Rural–urban migration as a factor associated with physical and sexual intimate partner violence Peru 2015–2017: a secondary analysis of a national study
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KeywordsDemographic health survey migration
Intimate partner violence
MetadataShow full item record
PublisherBioMed Central Ltd
JournalBMC Women's Health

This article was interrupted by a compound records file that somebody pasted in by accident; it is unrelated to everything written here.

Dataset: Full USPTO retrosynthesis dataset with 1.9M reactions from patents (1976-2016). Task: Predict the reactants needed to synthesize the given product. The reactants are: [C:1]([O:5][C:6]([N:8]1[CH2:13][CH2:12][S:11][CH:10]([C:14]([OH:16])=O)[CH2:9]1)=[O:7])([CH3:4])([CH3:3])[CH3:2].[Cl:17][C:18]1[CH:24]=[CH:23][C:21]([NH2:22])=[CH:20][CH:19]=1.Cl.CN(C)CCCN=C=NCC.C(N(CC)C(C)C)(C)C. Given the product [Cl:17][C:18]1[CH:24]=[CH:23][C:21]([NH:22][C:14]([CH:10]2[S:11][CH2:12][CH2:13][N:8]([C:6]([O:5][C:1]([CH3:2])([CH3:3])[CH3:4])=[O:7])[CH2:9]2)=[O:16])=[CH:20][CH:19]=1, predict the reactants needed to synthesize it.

AbstractBackground: Internal migration, a consequence of the demographic transition towards urbanization driven by globalization, represents a particular public health challenge. Change in residence from one sociocultural geographic context to another, with not only economic implications, but also changes in women’s long-established relationships of family interdependence, influences gender relations and can influence Intimate Partner Violence (IPV) against women. Different migratory trajectories may be related to IPV. The aim of this study was to identify the association between internal migration and physical and/or sexual violence against women in the last 12 months. Methods: A secondary analytical cross-sectional analysis of the publicly accessible 2015–2017 Demographic and Family Health Survey (DHS) was performed. The outcome variable was reported physical and/or sexual violence inflicted by the partner (IPV) during the last 12 months. Exposure variable was internal migration, operationalized from three questions: current place of residence, principal place of residence before 12 years of age and number of years of residence in the current place. Migrants were classified as those who reported having lived for 5 years or more in the current location and were categorized as rural-rural migrants, urban-urban migrants, urban–rural migrants and rural–urban migrants, recent migrants and nonmigrants those who resided in the same place all their lives. To identify the association between internal migration and physical violence, a generalized linear model (GLM) of the family and the log Poisson link log option was used, and the results are presented as prevalence ratios (PRs). A crude model and a model adjusted for confounding variables were performed. Results: Rural–urban migrant women had a 15.0% higher probability of experiencing IPV than nonmigrant women (PRa 1.15, 95% CI 1.03–1.29, p = 0.015), while the probability of experiencing IPV in the last 12 months for urban–rural, rural-rural,urban-urban migrantand recent migrant women was not significantly different from that of nonmigrant women. Conclusion: Rural–urban migration among women of childbearing age is a factor associated with a higher probability of IPV in the last 12 months. The identification of women with this rural–urban migration pattern could help prioritize those that may experience a greater probability of physical and/or sexual violence in Peru, it must be studied if this pattern is the same in other countries.
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